Trace Level Determination of Polyether Ionophores in Feed15 February 2013
A new liquid chromatography-mass spectrometric method developed and tested by Finnish scientists detected anticoccidials in poultry feed that had not been detected by an existing liquid chromatography method.
A liquid chromatography-mass spectrometric method was developed and validated to determine six polyether ionophores (lasalocid sodium, monensin sodium, salinomycin sodium, narasin, maduramicin ammonium alpha and semduramicin sodium) in feed samples, reported Mervi Rokka and colleagues at the Finnish Food Safety Authority, Evira, in the journal, BioMed Research International.
The method developed was very straightforward, they report, involving extraction with 84 per cent acetonitrile of the coccidiostats from the feed samples and filtration of the raw extract prior to chromatographic analysis. Method validation included the determination of selectivity, linearity, specificity, repeatability, the limit of detection, limit of quantification, decision limit (CCΑ), detection capability (CCΒ) and recovery.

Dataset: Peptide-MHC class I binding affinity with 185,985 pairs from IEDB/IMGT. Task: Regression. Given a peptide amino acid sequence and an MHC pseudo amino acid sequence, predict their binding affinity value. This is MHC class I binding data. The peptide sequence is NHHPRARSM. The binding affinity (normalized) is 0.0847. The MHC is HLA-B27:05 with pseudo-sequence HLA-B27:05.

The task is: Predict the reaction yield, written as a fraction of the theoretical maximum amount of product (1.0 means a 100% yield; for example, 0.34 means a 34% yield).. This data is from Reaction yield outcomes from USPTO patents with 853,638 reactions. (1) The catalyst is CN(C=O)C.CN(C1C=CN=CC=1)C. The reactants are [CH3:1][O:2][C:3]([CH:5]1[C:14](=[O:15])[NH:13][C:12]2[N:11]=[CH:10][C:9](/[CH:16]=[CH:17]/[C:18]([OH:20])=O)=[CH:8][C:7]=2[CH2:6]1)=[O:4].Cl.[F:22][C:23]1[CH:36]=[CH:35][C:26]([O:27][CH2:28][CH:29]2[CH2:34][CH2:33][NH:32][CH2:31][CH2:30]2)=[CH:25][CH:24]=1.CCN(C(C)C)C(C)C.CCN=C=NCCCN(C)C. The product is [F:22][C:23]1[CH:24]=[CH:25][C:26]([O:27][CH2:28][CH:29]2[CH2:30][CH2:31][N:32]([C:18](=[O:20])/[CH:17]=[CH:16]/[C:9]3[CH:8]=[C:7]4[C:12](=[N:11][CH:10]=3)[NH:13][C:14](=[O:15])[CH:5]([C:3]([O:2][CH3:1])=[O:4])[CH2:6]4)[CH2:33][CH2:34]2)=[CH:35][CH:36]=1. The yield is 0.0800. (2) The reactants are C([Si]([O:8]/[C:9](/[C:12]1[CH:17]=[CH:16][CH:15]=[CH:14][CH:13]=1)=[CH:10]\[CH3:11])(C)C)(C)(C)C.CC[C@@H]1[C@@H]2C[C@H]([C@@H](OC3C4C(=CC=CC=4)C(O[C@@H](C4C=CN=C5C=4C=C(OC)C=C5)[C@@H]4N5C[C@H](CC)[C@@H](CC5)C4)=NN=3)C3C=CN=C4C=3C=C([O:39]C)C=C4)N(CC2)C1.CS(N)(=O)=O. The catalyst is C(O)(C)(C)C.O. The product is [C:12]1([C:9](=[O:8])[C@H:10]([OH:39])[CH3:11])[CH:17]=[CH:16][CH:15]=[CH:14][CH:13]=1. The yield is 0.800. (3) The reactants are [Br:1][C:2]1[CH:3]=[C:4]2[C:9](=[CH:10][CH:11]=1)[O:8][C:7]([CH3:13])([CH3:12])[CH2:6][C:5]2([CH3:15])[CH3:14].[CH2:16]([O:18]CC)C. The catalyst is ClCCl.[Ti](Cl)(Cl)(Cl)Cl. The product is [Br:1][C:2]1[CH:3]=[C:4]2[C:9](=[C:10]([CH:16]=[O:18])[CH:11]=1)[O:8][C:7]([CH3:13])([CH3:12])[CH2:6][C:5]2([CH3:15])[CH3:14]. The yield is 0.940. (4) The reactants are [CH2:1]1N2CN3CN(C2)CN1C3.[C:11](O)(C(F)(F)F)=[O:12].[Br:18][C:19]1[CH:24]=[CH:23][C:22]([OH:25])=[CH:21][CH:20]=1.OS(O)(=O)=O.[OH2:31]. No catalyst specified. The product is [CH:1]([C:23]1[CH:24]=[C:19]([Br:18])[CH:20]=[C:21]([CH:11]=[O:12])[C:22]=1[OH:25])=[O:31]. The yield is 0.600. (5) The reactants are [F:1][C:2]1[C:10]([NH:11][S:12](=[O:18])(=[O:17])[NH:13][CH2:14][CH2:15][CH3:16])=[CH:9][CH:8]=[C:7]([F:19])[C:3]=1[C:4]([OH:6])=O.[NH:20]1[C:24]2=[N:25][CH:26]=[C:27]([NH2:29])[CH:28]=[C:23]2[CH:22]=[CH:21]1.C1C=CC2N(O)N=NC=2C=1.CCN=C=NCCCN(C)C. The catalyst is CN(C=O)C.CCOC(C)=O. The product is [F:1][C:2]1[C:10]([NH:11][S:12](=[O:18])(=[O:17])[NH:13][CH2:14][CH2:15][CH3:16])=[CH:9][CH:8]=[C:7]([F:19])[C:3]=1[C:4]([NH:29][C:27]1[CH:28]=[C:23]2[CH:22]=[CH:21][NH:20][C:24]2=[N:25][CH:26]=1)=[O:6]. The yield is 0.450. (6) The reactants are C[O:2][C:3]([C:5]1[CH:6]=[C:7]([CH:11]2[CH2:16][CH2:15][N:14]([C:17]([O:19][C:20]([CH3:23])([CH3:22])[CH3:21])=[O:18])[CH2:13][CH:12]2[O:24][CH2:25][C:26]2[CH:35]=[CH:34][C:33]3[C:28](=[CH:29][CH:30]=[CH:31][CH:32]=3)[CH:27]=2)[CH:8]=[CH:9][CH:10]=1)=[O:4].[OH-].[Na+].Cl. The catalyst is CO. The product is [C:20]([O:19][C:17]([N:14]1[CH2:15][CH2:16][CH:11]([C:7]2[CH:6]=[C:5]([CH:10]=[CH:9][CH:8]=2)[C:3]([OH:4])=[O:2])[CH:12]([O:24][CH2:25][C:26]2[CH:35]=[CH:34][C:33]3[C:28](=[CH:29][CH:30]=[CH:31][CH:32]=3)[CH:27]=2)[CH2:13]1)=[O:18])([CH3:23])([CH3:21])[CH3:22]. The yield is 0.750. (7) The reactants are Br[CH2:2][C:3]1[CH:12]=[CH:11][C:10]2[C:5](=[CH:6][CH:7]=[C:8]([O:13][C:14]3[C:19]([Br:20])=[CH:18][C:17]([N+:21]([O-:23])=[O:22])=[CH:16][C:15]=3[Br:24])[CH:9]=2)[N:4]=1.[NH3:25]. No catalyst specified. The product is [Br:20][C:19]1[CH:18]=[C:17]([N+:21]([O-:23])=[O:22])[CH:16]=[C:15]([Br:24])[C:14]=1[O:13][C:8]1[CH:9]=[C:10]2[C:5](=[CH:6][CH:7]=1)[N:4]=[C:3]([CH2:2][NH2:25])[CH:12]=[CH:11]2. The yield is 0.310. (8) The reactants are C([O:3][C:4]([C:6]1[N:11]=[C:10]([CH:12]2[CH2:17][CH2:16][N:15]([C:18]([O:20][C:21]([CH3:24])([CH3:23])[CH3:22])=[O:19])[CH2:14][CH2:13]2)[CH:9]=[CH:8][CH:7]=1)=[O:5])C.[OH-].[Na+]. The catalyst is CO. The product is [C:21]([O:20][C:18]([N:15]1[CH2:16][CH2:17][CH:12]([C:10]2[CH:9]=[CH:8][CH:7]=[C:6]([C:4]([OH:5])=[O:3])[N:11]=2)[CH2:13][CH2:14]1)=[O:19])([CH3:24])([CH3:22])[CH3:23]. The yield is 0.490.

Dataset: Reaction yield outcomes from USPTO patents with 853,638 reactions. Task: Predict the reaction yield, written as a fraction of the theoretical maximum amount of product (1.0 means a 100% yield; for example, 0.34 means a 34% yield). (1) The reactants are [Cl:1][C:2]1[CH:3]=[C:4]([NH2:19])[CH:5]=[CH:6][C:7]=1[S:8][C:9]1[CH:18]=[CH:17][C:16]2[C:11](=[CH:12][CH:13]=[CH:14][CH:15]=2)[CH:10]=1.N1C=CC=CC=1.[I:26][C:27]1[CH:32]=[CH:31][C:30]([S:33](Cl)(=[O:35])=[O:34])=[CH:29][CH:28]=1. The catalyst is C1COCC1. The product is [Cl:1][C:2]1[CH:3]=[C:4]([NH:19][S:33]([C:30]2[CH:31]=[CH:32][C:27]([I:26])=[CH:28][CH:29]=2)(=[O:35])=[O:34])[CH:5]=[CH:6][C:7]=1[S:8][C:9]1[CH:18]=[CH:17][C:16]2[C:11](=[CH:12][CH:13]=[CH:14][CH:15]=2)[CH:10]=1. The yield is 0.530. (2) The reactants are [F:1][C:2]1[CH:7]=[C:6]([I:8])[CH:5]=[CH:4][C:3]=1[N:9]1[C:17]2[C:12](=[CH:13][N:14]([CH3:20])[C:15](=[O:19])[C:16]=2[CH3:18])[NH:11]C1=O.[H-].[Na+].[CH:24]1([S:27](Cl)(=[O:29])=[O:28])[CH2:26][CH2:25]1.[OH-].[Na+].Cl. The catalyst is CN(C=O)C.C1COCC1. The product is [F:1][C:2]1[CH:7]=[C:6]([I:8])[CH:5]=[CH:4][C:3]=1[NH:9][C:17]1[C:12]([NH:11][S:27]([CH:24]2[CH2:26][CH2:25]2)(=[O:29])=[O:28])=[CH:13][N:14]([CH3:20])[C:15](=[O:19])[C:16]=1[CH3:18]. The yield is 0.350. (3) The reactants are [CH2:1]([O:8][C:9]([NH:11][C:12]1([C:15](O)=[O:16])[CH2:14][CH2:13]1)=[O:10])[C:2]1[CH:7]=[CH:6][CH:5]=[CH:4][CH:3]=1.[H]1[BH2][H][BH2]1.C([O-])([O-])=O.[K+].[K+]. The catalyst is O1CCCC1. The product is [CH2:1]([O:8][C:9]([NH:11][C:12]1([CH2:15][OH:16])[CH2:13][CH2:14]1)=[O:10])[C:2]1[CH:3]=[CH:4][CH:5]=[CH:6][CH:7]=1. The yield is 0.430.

Feed samples from the Finnish national feed control programme and suspected carry-over samples from a feed manufacturer were analysed in parallel with an existing liquid chromatography method coupled with ultraviolet detection. All feed control samples were negative in LC-UV but with the developed MS method, monensin, salinomycin and narasin were detected at concentrations of <0.025–0.73mg per kg, <0.025–0.027mg per kg and <0.025–1.6mg per kg, respectively.
Rokka and colleagues also reported that, in suspected carry-over samples after an output of 2.0 tonnes of unmedicated feed in the pelleting line, the concentrations of monensin, salinomycin and narasin varied from undetected to 16mg per kg. In the mixer line, after 3.2 tonnes of unmedicated feed output, the concentrations of monensin, salinomycin, and narasin varied from undetected to 2.4mg per kg.
Rokka M., M. Jestoi and K. Peltonen. 2013. Trace level determination of polyether ionophores in feed. BioMed Research International, Volume 2013, Article ID 151363, 12 pages. dx.doi.org/10.1155/2013/151363
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